Thanks for writing this poignant diary, D W Mason. Glad to see that you've really jumped in now. :)

  •  There is a difference (1+ / 0-)
    Recommended by:
    Gorette

    Between angry and rageful.  When Pres. Obama shows fire and yes anger his polling among white voters goes up, not down.   What does that tell you?  If he were to go fullAdept he'd lose all respect, but then if Romney went full rage all the time, he'd lose respect too.   Those who cast stones cast stones anyway because they are racists.  Is that who you are catering to?

    Never believe your own press, never drink your own KoolAid

    by Mindful Nature on Fri Oct 05, 2012 at 05:53:40 PM PDT

    •  I just think "anger" in general does not play well (2+ / 0-)
      Recommended by:
      OleHippieChick, Mindful Nature

      I don't like "angry" from any one.  Its frowned on in my work place and in life in general.  Having said that, I hope and want to see Barak come out and take a few good swings at Romney.  This white man would cheer it big time.

      Expose the lies. Fight for the truth. Push progressive politics. Save our planet. Health care is a right, not a privilege.

      by lighttheway on Sat Oct 06, 2012 at 05:43:50 AM PDT

      [ Parent ]

  •  Native Americans can't get angry as well. (6+ / 0-)

    As I understand it, white men stop listening. to angry (Black men, women, and savages Indians too.)  

    Then they pathologize you.  

    Oh, he (she) is angry.  Guess nothing RATIONAL to say to the white man.  

    White man is a model of smug rationality.

    So, while it might feel good to get angry, better focus the anger as Barack Obama does so well.

    Cool hand Luke, counting the cards and looking for the tells.

    Romney tried to get the President angry and ended up looking like a bully in the process.  Obama framed Mitt, as a etch a sketch desperato on stimulants.

    Well that is the way it looks from this hill.

  •  I'm not sure it's just black folks. (4+ / 0-)

    I do think this standard applies more to Black folks than to others, but I think the media will react this way anytime there is any push back against Republicanism or anything beyond blandness from any Democrat.

    As someone mentioned, we saw this with Howard Dean.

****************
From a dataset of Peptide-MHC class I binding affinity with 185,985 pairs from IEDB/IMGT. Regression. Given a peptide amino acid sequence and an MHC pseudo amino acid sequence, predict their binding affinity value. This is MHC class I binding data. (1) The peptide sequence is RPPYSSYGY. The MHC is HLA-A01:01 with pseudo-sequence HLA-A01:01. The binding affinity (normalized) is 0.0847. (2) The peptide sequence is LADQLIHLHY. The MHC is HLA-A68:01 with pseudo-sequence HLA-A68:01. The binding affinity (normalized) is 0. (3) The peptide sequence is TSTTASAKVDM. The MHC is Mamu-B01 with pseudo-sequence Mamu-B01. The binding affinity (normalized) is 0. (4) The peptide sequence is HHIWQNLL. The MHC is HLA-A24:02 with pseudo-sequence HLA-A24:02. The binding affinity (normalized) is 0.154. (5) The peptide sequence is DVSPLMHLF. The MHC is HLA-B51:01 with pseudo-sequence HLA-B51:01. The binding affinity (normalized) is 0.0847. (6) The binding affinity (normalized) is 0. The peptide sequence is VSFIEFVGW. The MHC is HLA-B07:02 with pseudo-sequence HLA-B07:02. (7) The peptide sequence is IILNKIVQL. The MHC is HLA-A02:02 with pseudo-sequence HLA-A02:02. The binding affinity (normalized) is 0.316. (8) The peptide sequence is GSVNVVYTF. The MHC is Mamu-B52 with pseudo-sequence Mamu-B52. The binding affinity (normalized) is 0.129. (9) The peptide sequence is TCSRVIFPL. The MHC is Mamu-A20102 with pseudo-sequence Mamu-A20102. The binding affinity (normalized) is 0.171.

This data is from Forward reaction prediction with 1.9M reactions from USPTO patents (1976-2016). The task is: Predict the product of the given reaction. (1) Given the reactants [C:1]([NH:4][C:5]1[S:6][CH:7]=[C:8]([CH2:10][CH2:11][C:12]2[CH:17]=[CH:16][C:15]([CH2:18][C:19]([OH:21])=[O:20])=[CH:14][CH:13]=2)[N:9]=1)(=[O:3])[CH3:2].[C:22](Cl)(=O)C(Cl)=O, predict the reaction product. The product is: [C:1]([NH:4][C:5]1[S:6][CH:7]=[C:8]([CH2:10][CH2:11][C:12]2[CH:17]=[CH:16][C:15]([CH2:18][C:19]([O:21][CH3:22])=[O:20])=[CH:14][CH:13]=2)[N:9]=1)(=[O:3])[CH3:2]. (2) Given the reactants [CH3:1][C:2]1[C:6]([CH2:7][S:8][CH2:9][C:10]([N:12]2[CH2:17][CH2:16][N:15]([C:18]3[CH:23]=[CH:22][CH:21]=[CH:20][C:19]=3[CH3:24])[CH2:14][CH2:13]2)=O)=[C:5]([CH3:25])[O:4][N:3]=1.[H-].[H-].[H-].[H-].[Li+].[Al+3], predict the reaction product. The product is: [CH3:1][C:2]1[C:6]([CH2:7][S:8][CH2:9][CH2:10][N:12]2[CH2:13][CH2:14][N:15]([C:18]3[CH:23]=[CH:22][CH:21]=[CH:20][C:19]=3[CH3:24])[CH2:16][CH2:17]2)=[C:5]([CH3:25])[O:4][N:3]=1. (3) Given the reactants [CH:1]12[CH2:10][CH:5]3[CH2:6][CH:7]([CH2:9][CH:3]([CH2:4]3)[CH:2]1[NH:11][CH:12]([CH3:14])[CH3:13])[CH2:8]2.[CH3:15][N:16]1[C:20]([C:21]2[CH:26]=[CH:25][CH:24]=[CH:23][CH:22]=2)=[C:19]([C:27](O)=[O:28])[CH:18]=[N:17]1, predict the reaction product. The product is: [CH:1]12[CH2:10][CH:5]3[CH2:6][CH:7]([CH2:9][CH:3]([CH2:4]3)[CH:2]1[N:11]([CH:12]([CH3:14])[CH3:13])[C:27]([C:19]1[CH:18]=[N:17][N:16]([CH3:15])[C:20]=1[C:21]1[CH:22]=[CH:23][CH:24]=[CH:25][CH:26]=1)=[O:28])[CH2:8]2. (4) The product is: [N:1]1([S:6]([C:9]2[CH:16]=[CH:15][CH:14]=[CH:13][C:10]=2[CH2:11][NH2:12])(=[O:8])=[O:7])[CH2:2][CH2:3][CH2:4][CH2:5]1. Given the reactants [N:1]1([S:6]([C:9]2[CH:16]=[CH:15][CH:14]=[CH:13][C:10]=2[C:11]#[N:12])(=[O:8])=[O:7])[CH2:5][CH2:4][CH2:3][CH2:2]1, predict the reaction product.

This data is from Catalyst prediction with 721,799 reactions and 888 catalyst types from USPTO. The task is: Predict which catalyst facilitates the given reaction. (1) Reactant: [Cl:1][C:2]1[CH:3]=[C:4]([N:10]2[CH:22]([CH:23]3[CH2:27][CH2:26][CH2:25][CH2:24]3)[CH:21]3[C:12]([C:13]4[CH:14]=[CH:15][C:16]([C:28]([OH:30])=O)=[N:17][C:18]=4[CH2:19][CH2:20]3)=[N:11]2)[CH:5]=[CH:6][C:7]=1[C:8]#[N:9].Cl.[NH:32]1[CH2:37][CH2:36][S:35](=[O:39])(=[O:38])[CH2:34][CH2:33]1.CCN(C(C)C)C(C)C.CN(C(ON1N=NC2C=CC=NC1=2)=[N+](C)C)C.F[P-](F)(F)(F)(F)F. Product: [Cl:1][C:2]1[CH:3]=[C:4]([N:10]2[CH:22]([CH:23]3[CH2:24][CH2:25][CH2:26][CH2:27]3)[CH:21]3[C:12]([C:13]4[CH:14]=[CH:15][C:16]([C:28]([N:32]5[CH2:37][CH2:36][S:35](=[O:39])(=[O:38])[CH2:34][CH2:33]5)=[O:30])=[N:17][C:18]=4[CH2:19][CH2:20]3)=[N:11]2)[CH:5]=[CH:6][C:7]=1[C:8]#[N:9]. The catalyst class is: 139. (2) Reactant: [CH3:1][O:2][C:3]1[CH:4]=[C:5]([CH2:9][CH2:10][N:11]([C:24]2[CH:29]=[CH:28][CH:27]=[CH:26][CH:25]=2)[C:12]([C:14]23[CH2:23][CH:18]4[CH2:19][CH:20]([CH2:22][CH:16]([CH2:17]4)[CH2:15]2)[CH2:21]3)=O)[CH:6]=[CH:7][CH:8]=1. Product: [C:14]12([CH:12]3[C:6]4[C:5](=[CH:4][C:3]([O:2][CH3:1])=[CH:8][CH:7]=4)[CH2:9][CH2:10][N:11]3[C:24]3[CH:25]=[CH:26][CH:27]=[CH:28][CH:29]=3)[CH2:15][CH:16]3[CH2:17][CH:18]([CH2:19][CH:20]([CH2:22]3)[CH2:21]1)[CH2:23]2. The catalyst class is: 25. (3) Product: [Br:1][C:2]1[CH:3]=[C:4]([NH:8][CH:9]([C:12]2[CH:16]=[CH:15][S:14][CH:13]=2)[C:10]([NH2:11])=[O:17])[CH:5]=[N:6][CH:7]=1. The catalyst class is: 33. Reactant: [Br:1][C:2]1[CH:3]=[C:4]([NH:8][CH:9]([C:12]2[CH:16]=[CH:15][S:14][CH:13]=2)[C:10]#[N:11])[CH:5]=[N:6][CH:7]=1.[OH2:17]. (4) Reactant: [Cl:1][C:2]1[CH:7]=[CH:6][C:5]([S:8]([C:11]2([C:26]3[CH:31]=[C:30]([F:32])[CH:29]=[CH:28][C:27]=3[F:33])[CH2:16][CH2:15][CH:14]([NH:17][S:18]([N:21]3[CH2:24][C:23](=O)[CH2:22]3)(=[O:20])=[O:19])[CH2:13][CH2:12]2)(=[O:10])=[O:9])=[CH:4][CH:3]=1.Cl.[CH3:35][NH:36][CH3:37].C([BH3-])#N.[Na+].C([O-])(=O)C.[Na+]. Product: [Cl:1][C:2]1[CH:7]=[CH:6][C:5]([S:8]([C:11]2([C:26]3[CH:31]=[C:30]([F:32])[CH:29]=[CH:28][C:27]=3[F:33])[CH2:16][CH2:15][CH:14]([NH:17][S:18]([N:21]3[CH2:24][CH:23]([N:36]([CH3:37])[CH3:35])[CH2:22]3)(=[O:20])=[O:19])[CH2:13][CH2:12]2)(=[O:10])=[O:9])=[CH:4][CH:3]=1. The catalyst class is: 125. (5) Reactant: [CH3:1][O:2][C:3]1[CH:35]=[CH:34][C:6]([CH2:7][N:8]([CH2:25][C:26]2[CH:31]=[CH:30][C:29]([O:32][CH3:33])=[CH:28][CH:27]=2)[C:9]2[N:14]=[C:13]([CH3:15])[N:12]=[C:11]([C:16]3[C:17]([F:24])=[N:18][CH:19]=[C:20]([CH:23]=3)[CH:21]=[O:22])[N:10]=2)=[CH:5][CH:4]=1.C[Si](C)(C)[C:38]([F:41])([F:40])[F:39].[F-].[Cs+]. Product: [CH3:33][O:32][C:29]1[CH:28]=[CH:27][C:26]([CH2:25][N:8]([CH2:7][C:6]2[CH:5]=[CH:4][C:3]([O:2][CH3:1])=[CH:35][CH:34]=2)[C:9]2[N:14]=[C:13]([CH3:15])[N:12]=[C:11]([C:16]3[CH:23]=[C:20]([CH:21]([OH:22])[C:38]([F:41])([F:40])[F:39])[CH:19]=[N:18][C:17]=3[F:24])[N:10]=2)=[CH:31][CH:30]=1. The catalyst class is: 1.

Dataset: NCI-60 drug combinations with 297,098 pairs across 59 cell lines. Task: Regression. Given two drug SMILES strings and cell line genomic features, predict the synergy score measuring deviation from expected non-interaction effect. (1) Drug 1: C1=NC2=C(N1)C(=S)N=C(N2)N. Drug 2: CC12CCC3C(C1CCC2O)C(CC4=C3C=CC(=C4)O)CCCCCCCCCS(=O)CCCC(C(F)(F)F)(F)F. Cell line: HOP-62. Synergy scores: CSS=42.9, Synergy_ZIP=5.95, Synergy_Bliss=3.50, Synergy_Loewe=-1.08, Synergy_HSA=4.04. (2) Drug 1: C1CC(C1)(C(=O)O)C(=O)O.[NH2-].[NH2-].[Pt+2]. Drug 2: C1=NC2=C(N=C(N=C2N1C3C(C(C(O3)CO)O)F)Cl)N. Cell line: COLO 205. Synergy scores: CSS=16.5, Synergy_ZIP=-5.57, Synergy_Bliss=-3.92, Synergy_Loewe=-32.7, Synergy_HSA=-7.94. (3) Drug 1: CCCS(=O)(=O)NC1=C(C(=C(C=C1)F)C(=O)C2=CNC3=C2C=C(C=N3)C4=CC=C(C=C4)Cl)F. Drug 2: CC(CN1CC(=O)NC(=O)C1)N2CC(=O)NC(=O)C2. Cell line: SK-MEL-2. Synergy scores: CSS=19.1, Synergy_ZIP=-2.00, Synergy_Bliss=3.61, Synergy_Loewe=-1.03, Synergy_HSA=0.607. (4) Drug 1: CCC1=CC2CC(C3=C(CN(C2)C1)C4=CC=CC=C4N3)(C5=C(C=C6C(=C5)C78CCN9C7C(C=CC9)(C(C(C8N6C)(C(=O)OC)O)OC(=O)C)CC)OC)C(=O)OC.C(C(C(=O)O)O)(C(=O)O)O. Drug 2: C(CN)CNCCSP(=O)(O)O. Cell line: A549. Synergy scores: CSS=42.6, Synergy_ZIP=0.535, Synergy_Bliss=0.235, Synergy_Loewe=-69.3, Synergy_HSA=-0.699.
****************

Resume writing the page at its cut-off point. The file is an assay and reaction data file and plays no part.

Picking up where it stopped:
There's also the example of Alan Grayson in his 'Republican health care plan is to hurry up and die' comment on the House floor.  

    And we consistently saw it with the media's constant portrayal of the OWS movement as violent when they were anything but, and their refusal to report on police brutality and violation of well established Constitutional protections, but amplified every legitimate police operation to quash unprotected protests.

    And yes, we also saw it when President Obama calmly hinted at Republican intransigence to economic recovery in his 6/29/11 presser, only to have Mark 'Leader of the Gang of 500' Halperin appear on MSNBC the first thing the next morning and famously call Obama a 'dick.'

    Yes, this issue does apply more to Black people than others, but the fact is, there will be an instant backlash any time any Democrat doesn't fit into the narrowly tailored, double standard set of expected norms the Villagers have set for them.

  •  D W you are absolutely correct. (2+ / 0-)
    Recommended by:
    billlaurelMD, Plantsmantx

    The idea that the color of a person's skin should dictate their behavior is absurd. Sadly this only reinforces the fact that we have a long way to go in society accepting all races equally. If it is any consolation we women are still held at a different standard for behavior than men. We are still expected to be sweet and demure or else we are labeled bitches.

    Ugh we have a lot of work to do. Great diary by the way.

  •  Anger. I'm a white woman, but I have (5+ / 0-)

    had my own experience with anger. I was diagnosed as bi-polar when I was 25 years old. One of the things that I noticed early about my disorder was that when was manic to the point of being out of touch with reality, and talking very fast, belligerently and with anger in my voice, that suddenly I would notice a change in the people around me. What I saw was a look of absolute fear in their eyes. I would be talking and all of a sudden the fear I created with my words and mannerisms was extremely palatable.

    I have often said when talking about my condition and learning how to control it and live with it is that the one thing I never ever want to see again was the look of fear in someone's eyes. I have come to the conclusion that in any argument or discussion, the one who loses his/her temper first ends up losing the debate.

    I understand your frustration that President Obama can not express his anger. But, when you say:

    The inability of our President to even have the appearance of anger is disturbing.
    I have to disagree. This is a trait about President Obama that I admire. His ability to control his anger is something I aspire to. What he does, and what I do, in private is one thing. However, when in public it is a totally different story.